Does your child struggle with planning, organizing, and/or sequencing their thoughts? Perhaps, he/she struggles to follow simple multi-step instructions or balance assigned tasks? Well, you are not alone.
What exactly is an Executive Function Disorder?
Have you ever been told that your child has difficulties with executive functioning, but you are not quite what that meant? Let’s start with a simplified description. Executive Functioning is “the ability to maintain appropriate problem-solving skills for the attainment of a future goal” (CDC). Many children with executive functioning challenges have difficulty planning, organizing, sharing focus, and reading social cues and in turn, experience great challenges in social situations.
While this is not an exhaustive list, some of the most observed behaviors you might see in a child who struggles with the executive functioning disorder include:
- Problems with starting, organizing, planning, or completing tasks,
- Poor strategy use,
- Difficulty making connections between behaviors and consequences,
- Short-term memory issues or difficulty with delayed gratification,
- Trouble controlling emotions or impulses,
- Inability to apply knowledge to new situations (i.e., flexibility),
- Lack of inhibition (i.e., self-control),
- Overdependence on concrete thinking, and
- Trouble listening or paying attention.
Given the uniqueness of the challenges each child with executive disorder faces, it is often quite difficult for families to know how best to support their child’s educational needs and how to develop new and effective learning routines. As you can imagine, difficulties in executive functioning affect multiple areas of learning and are quite often misunderstood. At times, these learners are labeled as “lazy” or “not as smart” as his/her counterpart. On the contrary, these learners are bright and often exceed the learning abilities of their peers. However, behaviors such as not completing assigned tasks and the uneven emotional reactions to issues can often time mask their intellectual gifts. All that to say, it is not an easy task to pinpoint the source of the problem with a child who struggles with executive functioning disorder.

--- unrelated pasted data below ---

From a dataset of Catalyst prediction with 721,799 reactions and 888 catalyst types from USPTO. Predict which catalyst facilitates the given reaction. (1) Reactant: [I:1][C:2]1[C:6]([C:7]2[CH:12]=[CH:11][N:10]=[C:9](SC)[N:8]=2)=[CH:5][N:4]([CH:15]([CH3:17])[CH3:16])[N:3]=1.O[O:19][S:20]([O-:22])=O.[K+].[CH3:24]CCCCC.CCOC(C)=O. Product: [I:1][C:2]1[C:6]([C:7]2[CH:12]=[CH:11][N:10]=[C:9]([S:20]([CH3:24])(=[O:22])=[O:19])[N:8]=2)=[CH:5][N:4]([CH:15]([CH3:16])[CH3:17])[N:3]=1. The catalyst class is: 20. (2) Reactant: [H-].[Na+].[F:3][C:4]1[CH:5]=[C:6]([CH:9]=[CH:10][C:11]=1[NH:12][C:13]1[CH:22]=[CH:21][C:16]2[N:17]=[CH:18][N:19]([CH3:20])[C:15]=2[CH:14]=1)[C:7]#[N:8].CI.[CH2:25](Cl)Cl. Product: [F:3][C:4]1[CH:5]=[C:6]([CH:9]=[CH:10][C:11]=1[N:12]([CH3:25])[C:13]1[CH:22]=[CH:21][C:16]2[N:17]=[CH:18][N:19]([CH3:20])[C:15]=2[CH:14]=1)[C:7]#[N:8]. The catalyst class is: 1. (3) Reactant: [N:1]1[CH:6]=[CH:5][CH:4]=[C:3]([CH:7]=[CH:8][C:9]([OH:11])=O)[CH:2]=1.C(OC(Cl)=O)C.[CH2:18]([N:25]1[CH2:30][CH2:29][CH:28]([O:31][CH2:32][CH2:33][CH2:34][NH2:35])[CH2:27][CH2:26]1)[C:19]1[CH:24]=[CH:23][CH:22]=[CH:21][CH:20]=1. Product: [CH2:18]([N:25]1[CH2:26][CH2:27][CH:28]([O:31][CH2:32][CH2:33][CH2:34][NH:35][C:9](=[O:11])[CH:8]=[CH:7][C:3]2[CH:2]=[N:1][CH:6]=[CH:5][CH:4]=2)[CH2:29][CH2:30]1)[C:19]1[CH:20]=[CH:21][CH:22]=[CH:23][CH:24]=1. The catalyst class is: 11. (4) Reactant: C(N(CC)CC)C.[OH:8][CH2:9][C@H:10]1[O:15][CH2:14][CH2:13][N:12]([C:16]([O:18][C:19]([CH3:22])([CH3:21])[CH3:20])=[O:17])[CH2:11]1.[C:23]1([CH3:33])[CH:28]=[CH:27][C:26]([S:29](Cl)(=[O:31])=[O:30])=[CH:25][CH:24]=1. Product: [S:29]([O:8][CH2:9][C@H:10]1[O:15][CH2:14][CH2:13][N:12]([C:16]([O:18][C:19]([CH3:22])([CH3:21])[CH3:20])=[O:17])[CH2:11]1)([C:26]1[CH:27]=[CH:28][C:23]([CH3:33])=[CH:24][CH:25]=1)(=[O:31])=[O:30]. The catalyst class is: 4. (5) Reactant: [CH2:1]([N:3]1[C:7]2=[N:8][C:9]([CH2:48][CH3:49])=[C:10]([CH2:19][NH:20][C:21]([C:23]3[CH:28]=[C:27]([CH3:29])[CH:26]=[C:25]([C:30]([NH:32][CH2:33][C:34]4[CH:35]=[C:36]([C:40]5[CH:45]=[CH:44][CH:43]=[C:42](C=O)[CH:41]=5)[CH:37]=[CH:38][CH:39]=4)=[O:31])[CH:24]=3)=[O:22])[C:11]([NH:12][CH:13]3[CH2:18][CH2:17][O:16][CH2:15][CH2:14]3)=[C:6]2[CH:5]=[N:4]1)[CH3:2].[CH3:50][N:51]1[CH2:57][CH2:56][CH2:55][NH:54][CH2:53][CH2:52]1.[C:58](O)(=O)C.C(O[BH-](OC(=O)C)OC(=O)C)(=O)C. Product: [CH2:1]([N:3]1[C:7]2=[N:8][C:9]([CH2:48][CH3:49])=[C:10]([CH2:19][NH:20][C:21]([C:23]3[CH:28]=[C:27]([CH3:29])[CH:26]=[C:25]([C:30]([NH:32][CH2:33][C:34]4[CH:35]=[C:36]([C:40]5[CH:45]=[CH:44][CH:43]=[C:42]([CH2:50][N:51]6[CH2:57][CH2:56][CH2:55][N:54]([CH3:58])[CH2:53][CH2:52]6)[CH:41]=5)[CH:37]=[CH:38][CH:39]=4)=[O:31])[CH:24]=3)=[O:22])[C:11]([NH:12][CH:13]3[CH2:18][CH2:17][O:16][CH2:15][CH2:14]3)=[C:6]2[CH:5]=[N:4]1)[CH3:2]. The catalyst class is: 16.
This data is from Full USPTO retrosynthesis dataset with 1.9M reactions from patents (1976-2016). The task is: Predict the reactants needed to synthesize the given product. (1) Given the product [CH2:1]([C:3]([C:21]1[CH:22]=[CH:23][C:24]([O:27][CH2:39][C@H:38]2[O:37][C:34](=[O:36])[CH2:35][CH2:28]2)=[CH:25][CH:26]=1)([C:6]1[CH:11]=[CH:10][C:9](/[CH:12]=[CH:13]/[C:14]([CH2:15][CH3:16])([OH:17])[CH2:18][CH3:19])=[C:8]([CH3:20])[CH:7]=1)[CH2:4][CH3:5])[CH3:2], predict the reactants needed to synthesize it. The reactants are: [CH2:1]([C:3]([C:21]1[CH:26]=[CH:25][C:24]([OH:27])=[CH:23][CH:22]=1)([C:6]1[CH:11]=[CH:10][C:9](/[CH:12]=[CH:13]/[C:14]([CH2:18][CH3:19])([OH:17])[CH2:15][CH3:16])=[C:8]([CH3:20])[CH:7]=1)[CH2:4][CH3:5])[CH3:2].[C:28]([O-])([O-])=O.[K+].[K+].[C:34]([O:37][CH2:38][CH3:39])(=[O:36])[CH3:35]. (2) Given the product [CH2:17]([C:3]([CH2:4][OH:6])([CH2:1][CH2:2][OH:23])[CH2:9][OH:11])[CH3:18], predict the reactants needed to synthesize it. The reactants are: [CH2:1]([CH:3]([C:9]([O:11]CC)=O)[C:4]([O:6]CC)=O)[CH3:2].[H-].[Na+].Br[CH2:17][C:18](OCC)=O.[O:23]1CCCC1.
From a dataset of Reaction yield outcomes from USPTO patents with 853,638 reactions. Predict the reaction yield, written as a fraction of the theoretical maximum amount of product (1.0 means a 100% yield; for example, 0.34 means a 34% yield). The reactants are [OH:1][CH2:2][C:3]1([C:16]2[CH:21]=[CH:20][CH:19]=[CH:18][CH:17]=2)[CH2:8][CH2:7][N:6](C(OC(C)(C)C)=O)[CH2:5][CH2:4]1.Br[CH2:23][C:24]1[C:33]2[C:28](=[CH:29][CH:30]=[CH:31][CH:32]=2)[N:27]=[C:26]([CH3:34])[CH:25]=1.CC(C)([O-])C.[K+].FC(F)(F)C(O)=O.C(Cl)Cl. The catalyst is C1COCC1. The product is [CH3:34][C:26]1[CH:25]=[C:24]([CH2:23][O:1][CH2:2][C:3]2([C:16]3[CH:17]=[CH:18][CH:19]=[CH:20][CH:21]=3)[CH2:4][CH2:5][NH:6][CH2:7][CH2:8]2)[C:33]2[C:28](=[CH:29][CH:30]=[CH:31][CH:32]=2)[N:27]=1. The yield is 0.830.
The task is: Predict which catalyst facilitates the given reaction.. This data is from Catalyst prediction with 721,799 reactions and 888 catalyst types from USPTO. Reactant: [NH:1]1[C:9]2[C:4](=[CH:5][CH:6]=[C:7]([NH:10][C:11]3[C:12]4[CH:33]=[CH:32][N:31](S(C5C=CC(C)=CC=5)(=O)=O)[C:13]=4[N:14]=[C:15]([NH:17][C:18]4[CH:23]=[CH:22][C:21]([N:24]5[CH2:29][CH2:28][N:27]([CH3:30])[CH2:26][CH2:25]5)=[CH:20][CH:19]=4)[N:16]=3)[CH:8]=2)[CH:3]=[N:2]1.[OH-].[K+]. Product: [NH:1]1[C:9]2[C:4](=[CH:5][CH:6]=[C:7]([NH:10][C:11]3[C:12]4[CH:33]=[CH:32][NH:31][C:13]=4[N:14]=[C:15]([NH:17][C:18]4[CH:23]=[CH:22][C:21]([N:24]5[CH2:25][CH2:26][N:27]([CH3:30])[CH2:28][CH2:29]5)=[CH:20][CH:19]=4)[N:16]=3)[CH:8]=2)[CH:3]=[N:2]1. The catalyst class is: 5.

So, here is some goods news … with the right support, learners with executive functioning issues can thrive. There are lots of practical ways that you can support your struggling learner, not only in their educational endeavors but also in life!
Here are a few concrete steps you can take to meet this challenge of supporting your child —and yourself:
Keep Consistent & Predictable Routines
In executive function coaching, we often focus on the value of routines, especially during the school day or week. You’ve probably experienced for yourself that your child performs better when routines are predictable. Routines can help students feel balanced and organized and from a student’s perspective, it also gives them a chance to practice being responsible and independent. With a clear plan, you can piece together structured days that meet your family’s needs and give your child a sense of organization and stability amid the chaos.
Encourage Your Child Help with Planning
As important as routines are, it’s also important not to force them on your child unilaterally, especially as they get older. Helping your child develop a sense of ownership and responsibility is key to supporting them in building their executive function skills. It is likely that your child will be more invested in their successes if they are involved in the planning. The degree to which you
All these details will vary according to your child’s age, learning style, and your family’s circumstances overall. And of course, not all of your child’s ideas and preferences will be practical. But even with very young children, it’s worth opening up these conversations and working together to make sure their voices are heard.
Prioritize Mental Health
It is important to remember that your child’s mental and emotional health is just as important as their academic development. As you establish new routines, make sure that you’re paying plenty of attention to managing stress and giving your child outlets for their feelings. Taking some responsibility for these needs is also another way for kids to build executive function skills.
This will look a little different for every child and every family, but a few essential areas to consider include:
- Encouraging Sleep Maintenance: As much as possible, try to maintain regular sleep schedules for everyone in your family. This is not always possible, but it is worth a try!
- Scheduling Physical Exercise: Make sure your child stays moving! This will look different for every family. It may be yoga for some and a quick soccer game for others.
- Balancing Nutrition: Make sure you provide a balance of healthy and enjoyable snacks! Don’t deprive your child but make sure there is a balance.
- Setting boundaries: As any adult who works part-time or full time, it can be challenging to switch mindsets from work mode to home, especially when your workspace overlaps with your living space. Create clear boundaries – it will help not only your child but you too.
- Managing anxiety: Understandably, a lot of kids are anxious about various things. Acknowledge their fears, give them space to talk, and teach them to self-regulate. This may be painting a picture, journaling or simply sharing their feelings with a friend.
The coming weeks and months are bound to be challenging for everyone because change is never easy, but by focusing on the unique opportunities to support our unique learner, you can help your child come out the other side with new skills that will support them long into the future.